The day before yesterday, the Study Centre for Nuclear Energy (SCK•CEN) inaugurated the brand new, energy-efficient EME building, containing the renovated emergency planning room. About 60 people attended the official opening, among whom Frank Hardeman, Director-General at the Federal Agency for Nuclear Control (FANC).
Late 2018, the Study Centre for Nuclear Energy (SCK•CEN) completed the construction of the EME. “EME is short for EMergency, Medical & Measurement, a reference to the three departments housed in the building: the medical department, the low-radioactivity measurement department and the emergency planning room”, explains Eric van Walle, Director-General at SCK•CEN.
For this construction project, SCK•CEN did not rush into things. “In 2012, we started with drawing up an inventory of all needs and expectations of the different departments. This inventory would shape our original renovation plans for the existing building, but it didn’t take us long to abandon this idea. A new build was a better solution for an acute shortage of space on the one hand and the need for
state-of-the-art installations on the other”, Eric explains. The medical department now has high-tech equipment and the labs of the low-radioactivitymeasurement department were fitted out with equipment. “The installation was attuned to the process flow: from sampling to analysis. We also focused in particular on the continuous monitoring of certain parameters such as oxygen, temperature, humidity and explosive atmosphere”, explains building coordinator Davy Dehaen (SCK•CEN).
Emergency planning room
However, the showpiece of the energy-efficient building is the emergency planning room. “In the emergency planning room, all players gather – in the event of an incident – to consult quickly, take measures and communicate. The periodic safety assessment revealed that the existing emergency planning room needed renovating”, says Fernand Vermeersch, head of the Internal Department for Prevention and Protection at Work. Unlike in the existing emergency planning room, the members of the crisis cell don’t sit in a large open-plan room anymore. The new emergency planning room is partitioned into different separate rooms. “This enables the members of the crisis cell to focus better, while still being physically close enough together to consult with each other quickly.” SCK•CEN organises regular drills in the emergency planning room.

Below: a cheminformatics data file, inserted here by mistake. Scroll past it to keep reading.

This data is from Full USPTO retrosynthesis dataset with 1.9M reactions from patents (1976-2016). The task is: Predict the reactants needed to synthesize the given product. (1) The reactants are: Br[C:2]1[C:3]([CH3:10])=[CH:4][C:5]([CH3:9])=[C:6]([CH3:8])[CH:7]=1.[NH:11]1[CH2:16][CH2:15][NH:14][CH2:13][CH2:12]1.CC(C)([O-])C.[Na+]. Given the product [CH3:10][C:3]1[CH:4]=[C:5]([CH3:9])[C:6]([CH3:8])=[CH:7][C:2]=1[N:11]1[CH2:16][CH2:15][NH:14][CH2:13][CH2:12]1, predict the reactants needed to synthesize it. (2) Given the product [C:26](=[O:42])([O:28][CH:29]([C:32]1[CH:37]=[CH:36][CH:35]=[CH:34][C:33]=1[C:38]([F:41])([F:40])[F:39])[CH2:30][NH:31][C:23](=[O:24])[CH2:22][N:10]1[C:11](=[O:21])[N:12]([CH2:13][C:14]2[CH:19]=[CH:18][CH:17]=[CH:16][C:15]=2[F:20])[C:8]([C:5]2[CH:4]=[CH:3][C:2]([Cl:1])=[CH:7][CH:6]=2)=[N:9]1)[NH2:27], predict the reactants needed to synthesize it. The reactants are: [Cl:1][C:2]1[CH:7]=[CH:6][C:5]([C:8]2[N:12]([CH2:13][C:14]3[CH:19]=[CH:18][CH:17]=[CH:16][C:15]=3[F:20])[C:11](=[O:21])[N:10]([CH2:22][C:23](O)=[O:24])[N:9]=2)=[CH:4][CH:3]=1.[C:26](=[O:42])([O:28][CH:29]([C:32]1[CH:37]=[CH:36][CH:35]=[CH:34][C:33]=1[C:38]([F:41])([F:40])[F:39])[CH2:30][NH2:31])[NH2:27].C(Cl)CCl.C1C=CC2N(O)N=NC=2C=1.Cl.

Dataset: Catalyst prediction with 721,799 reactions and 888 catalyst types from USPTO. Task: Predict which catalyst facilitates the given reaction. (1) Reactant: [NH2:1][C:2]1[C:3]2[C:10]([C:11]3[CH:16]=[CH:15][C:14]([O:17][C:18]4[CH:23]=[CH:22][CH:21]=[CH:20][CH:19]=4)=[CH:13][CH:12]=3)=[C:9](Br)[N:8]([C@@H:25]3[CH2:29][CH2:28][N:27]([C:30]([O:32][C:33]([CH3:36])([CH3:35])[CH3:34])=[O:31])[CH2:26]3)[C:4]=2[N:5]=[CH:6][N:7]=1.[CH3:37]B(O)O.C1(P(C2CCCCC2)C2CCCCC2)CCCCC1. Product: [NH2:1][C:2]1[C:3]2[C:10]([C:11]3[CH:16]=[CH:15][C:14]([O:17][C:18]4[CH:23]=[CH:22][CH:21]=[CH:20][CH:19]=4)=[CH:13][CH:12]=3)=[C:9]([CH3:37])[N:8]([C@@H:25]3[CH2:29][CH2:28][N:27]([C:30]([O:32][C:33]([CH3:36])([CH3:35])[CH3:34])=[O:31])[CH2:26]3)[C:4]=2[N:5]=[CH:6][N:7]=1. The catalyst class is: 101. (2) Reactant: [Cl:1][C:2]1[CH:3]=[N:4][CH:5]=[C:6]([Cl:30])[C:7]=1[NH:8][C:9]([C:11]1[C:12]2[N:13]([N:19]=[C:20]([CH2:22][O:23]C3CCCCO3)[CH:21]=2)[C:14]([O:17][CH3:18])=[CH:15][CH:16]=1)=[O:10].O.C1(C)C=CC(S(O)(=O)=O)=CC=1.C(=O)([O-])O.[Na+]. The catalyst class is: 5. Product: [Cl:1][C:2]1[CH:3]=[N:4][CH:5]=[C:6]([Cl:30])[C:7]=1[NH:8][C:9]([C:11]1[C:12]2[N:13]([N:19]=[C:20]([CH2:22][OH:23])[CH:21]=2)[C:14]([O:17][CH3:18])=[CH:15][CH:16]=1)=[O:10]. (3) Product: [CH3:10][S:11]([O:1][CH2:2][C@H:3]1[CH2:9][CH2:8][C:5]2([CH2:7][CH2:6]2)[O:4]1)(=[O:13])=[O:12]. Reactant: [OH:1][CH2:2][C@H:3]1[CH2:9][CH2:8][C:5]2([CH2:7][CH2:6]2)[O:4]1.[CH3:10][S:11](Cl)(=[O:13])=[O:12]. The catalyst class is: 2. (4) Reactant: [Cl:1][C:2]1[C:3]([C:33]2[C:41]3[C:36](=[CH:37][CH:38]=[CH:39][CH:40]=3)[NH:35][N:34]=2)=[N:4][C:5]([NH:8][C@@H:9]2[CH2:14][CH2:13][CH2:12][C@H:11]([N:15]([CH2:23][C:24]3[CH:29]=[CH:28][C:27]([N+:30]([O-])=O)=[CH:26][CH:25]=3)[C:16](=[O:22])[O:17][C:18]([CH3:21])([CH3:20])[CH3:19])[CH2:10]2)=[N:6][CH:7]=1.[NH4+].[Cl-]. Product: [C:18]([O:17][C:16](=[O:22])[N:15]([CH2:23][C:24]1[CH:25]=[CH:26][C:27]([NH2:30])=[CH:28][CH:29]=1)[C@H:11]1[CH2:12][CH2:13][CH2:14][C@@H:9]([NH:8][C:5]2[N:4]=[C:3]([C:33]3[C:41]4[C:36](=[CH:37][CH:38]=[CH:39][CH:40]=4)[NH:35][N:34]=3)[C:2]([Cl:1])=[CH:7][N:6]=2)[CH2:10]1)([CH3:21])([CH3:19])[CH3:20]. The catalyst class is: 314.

“With the commissioning of this emergency planning room, SCK•CEN is taking an important step towards modernising their infrastructure for crisis management. Thanks to this infrastructure, SCK•CEN can also better meet their safety obligations in emergencies. This SCK•CEN investment is in line with the expectations of the Federal Agency for Nuclear Control, aimed at continuous improvement and investment in the safety of staff, the environment and local residents”, explains Frank Hardeman, Director-General at the Federal Agency for Nuclear Control (FANC). Wim Caeyers, Mayor of Mol, adds: “Reacting quickly and adequately in emergencies is a concern shared by SCK•CEN and all authorities, among which the municipal authorities. We are pleased that SCK•CEN is investing heavily in state-of-the-art installations that are necessary to monitor events in a professional manner after disasters. Communication with the outside world and coordination of the measures to be taken by the institute will also be conducted from the new emergency planning room. Such essential infrastructure must be up-to-date at all times and have all its required functionalities operational.”
Cutting the ribbon
On Tuesday 11th June, the official opening took place. Eric van Walle, Director-General at SCK•CEN, and Hildegarde Vandenhove, institute head of Environment, Health & Safety, kicked off the official opening ceremony by cutting the ribbon. Once inside,
a buffet and a drink was served to the attendees, who then went for a guided tour of the building.